The government of Hungary's premier Viktor Orban has been accused by the EU's anti-fraud agency Olaf, of possible irregularities related to 35 lighting projects implemented in Hungary and co-financed by the EU.

Tens of thousands of Czechs demonstrated last week in Prague to demand the resignation of prime minister Andrej Babis and his justice minister, over allegations of misuse of EU funds.

EU commission plans bolstering rule of law toolbox

As EU concerns over rule of law in some member states grow, the commission opens a debate on tools to discipline unruly member states. The EU executive has launched a new probe against Poland, and put Romania on the spot.

Poland, Hungary push back at EU budget 'conditionality'

EU affairs ministers held their first discussion on the Commission's long-term post-Brexit budget plans - with cohesion and agriculture cuts, phasing put rebates, and the overall size emerging as major divisions.

EU countries push for new rule of law surveillance

Germany and Belgium have put forward a proposal for a "peer review" of EU countries' legal systems as member states and EU institutions struggle with disciplining member states that break EU rules.

Timmermans: von der Leyen will be tough on rule of law

The Dutch rule of law top man said the new commission would be just as tough on the issue as the current one, but would not say whether he wants to hold onto the portfolio in the next executive.

Von der Leyen aims to 'rebalance Europe'

The German EU Commission president-elect hopes to bridge divisions within the EU, as she meets with EU leaders setting up her team of commissioners.

Hungary's breaches back on EU agenda next month

EU affairs ministers will have a second round of hearings on political and legal developments in Hungary. But the MEP in charge of the file worries that the next commission will be less vocal on Hungary's breaches of EU rules.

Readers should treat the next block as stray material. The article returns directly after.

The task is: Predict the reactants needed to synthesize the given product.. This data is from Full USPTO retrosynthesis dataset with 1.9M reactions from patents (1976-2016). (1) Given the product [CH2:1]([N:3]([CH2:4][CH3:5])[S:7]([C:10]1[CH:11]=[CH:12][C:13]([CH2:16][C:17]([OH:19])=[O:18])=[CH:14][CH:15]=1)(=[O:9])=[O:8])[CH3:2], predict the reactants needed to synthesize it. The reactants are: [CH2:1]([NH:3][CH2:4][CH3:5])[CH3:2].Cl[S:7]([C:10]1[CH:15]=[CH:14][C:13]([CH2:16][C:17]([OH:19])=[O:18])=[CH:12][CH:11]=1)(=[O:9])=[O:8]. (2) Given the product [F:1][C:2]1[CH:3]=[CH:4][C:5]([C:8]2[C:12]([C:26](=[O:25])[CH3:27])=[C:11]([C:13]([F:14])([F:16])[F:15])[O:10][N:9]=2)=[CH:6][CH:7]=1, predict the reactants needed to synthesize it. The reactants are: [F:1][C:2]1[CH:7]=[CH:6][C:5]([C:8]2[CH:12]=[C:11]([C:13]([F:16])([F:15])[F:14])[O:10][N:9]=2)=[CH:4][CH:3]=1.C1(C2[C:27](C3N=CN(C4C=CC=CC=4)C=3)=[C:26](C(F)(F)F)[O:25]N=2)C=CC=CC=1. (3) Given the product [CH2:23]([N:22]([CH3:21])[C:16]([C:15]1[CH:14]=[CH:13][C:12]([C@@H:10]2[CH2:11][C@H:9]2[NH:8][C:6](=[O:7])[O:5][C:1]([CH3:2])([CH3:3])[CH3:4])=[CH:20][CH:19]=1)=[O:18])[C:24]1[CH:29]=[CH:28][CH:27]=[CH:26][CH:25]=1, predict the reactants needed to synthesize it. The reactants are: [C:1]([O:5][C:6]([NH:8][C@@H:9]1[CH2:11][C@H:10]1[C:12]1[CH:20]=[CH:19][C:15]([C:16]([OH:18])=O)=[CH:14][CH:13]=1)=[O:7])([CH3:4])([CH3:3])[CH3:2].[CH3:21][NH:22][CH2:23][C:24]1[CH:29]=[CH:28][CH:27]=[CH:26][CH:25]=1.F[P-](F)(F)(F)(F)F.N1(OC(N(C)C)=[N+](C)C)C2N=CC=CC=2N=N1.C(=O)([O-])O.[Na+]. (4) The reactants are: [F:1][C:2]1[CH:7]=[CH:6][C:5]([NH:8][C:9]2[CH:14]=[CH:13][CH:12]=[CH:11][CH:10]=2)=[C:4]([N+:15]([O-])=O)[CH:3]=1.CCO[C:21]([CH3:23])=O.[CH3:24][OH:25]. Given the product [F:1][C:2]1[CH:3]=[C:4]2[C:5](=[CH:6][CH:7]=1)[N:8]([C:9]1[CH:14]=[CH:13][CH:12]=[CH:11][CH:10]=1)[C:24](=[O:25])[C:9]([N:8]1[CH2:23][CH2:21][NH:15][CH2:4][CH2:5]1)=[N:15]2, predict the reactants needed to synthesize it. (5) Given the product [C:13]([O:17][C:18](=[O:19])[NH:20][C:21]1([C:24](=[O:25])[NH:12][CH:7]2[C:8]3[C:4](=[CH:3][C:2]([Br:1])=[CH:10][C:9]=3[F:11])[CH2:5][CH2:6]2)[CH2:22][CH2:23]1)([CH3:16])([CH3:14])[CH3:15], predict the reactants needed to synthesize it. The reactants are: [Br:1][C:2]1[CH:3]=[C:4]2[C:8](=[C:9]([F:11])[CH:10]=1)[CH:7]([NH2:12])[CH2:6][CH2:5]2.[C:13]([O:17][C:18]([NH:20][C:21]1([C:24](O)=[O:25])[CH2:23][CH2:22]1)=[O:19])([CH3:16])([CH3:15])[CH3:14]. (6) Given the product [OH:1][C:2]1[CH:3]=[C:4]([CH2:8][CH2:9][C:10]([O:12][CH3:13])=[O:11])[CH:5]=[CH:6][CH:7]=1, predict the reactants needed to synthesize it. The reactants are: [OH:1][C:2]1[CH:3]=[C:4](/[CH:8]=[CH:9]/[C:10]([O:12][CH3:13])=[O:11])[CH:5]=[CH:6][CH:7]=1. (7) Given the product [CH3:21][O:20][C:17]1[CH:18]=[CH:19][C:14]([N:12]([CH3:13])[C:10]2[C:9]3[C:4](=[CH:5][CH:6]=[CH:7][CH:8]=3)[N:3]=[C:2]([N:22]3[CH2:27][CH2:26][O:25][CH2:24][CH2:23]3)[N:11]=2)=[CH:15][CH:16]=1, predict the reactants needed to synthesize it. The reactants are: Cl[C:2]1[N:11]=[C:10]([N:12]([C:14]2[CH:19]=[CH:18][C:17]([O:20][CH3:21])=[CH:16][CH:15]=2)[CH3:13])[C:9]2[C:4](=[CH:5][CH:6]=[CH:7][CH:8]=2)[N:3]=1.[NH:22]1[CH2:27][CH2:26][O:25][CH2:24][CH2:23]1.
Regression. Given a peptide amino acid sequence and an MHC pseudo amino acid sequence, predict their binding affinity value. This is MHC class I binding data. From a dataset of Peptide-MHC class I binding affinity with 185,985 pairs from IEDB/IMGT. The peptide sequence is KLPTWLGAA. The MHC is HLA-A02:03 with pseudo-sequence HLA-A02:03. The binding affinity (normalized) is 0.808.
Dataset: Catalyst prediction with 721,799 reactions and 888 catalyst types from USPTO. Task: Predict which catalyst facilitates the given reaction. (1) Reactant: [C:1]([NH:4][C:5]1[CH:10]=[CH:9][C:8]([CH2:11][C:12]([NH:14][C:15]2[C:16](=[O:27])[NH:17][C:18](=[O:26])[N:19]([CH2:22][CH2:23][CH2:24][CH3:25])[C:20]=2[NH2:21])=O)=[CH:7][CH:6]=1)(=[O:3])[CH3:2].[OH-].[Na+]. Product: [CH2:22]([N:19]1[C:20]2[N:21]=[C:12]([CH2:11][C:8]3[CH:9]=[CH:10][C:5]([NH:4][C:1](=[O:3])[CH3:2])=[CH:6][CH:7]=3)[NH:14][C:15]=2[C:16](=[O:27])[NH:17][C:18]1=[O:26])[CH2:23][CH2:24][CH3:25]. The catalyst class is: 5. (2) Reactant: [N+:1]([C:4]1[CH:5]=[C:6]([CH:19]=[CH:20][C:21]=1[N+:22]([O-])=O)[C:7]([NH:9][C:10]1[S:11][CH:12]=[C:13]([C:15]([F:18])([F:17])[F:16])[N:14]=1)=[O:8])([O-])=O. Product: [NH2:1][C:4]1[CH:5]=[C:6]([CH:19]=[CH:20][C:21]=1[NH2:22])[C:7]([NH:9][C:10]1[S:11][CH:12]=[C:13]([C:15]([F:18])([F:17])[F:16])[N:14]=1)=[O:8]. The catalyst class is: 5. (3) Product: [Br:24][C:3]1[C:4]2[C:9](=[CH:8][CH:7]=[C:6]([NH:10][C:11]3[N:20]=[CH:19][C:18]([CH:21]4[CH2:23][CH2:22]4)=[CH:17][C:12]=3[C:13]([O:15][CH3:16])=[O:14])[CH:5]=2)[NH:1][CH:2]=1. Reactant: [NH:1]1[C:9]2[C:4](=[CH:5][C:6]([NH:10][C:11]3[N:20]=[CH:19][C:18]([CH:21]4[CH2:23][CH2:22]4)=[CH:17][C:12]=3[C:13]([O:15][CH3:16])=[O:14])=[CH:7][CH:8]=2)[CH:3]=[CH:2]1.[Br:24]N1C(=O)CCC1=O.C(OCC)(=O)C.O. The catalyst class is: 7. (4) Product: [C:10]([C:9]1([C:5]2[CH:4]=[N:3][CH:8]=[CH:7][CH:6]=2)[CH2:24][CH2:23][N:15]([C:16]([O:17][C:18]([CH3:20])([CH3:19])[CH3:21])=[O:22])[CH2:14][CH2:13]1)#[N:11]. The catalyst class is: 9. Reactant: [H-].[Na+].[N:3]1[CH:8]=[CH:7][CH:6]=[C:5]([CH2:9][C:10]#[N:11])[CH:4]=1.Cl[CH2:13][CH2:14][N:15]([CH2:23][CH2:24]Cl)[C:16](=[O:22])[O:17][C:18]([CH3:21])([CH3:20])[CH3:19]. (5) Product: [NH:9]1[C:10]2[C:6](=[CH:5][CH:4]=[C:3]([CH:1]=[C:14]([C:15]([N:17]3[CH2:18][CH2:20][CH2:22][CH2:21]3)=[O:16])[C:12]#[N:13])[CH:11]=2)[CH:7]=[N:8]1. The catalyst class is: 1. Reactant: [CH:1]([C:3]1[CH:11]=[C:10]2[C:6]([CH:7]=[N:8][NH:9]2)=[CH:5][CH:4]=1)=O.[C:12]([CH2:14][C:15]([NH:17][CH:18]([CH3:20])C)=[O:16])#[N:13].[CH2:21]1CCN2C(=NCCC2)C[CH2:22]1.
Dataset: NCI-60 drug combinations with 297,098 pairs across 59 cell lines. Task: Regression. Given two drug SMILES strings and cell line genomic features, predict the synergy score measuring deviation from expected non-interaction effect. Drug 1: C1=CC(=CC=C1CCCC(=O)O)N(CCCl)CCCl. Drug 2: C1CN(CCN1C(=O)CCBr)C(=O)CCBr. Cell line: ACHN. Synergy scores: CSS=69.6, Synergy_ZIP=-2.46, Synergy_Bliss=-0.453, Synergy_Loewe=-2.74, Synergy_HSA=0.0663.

News in Brief

  1. 'No objection in principle' on Huawei cooperation, EU says
  2. French aircraft carrier goes to Middle East amid tensions
  3. EU suggests temporary ban on facial recognition
  4. EU industry cries foul on Chinese restrictions
  5. 'Devil in detail', EU warns on US-China trade deal
  6. Trump threatened EU-tariffs over Iran, Germany confirms
  7. EU trade commissioner warns UK of 'brinkmanship'
  8. Germany strikes coal phase-out deal

Wilmès becomes first female PM of Belgium

On Sunday, Sophie Wilmès was appointed as the new prime minister of Belgium - becoming the first female head of government in the country's history. She replaces Charles Michel who becomes president of the European Council.

Stakeholders' Highlights

  1. Nordic Council of Ministers40 years of experience have proven its point: Sustainable financing actually works
  2. Nordic Council of MinistersNordic and Baltic ministers paving the way for 5G in the region
  3. Nordic Council of MinistersEarmarked paternity leave – an effective way to change norms
  4. Nordic Council of MinistersNordic Climate Action Weeks in December
  5. UNESDAUNESDA welcomes Nicholas Hodac as new Director General
  6. Nordic Council of MinistersBrussels welcomes Nordic culture

Stakeholders' Highlights

  1. UNESDAUNESDA appoints Nicholas Hodac as Director General
  2. UNESDASoft drinks industry co-signs Circular Plastics Alliance Declaration
  3. FEANIEngineers Europe Advisory Group: Building the engineers of the future
  4. Nordic Council of MinistersNew programme studies infectious diseases and antibiotic resistance
  5. UNESDAUNESDA reduces added sugars 11.9% between 2015-2017
  6. International Partnership for Human RightsEU-Uzbekistan Human Rights Dialogue: EU to raise key fundamental rights issues

Join EUobserver

Support quality EU news

Join us